We learn four important lessons from this story:

1. Some things make God angry. The moneychangers were perverting the Temple, and clearly, it made Jesus angry. That surprises some people who picture Jesus as the gauzy guy in the Sunday School illustrations who was always cuddling a baby lamb. But the Jesus who cleansed the Temple wasn’t the “meek-and-mild” Jesus. He was angry!

I don’t know about you, but I want to know what makes God angry.

Notice that Jesus didn’t just fly off the handle, though. He didn’t throw a temper tantrum. He took the time to make a whip! This was strategic, and it grabbed the disciples’ attention — enough that they remembered the Scripture “Passion for God’s house will consume me” (Psalm 69:9).

2.God cares about His house. Jesus stormed in like He owned the place … and He did! We serve a God of mercy but also a God of majesty. Jesus welcomed prostitutes, thieves, and tax collectors, but He loved them enough to change them. He accepts us as we are, but He won’t leave us that way — and Jesus wasn’t about to let the merchants keep people from God.

3. God gets angry when people are kept from coming to Him. Here’s what was happening: Worshippers had to bring in an animal for sacrifice without blemish. The priests would inspect the animals and, conveniently, always find blemishes. They then forced people to buy an acceptably pure animal using money. But they wouldn’t take Roman coins. They only accepted Temple coins, and they were charging high fees to exchange the Roman money for “Temple money.” It was a racket.

The money changers were putting themselves in between the people and God. This happens today in the church, of course. You might see someone with piercings, tattoos, or different clothing. Maybe they aren’t the “right kind of people” for a certain church. But God has no patience for obstacles that get in the way of worship. The Church is a place for spiritual growth, but it’s also a place for sinners to find God.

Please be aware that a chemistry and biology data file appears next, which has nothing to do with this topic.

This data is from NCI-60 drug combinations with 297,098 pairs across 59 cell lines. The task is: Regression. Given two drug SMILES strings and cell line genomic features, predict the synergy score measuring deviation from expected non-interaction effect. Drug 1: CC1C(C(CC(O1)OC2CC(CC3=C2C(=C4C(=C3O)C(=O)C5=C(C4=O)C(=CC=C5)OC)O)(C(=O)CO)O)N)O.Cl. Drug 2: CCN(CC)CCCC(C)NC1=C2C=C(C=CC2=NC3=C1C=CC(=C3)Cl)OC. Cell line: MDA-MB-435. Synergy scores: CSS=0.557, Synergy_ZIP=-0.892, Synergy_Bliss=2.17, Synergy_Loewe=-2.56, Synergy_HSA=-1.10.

4. God may want to cleanse YOUR temple, too. God doesn’t live in massive cathedrals or temples but in the hearts of those who have accepted His gift of salvation. Jesus said He will come and make a home within those who love Him. Paul writes in Ephesians 3:17 that Christ dwells in our hearts. In 1 Corinthians 6, Paul describes our bodies as the “Temple of the Holy Spirit.” And Revelation 21:3 says the dwelling place of God is “among His people.”

Jesus may want to clean up your heart because that’s where He dwells. Could there be something in your life that might be making Him angry? Is there something that’s getting in the way of your worship, or putting an unnecessary barrier between you and God? Is there something you’ve been neglecting? Does something in your spirit not pass the smell test?

It’s possible you have unconfessed sins, prideful thoughts, and corners of your life that you’ve kept “off limits” to the Holy Spirit. Maybe you’re trapped in an addiction.

Back to the car analogy, your life might be in need of a tune-up and wholesale detailing by the Expert. You’ve tried to fix things yourself, but you still can’t get it running smoothly.

There’s good news: No mechanic would require you to fix your car before bringing it in for repairs, and no auto detailer would ask you to tidy things up before they start cleaning. Thankfully, Jesus doesn’t say, “Clean up your life and come to me.”

He says, “Come to Me and I’ll clean up your life.”

Make no mistake: It’ll be a deep cleaning. It will result in a radical change. But when He’s done, you will be clean. Your soul’s engine will be tuned up and ready to run. Your life will never be the same.

Greg Laurie is the pastor and founder of the Harvest churches in California and Hawaii and Harvest Crusades. He is an evangelist, best-selling author and movie producer. “Jesus Revolution,” a feature film about Laurie’s life from Lionsgate and Kingdom Story Company, releases in theaters February 24, 2023.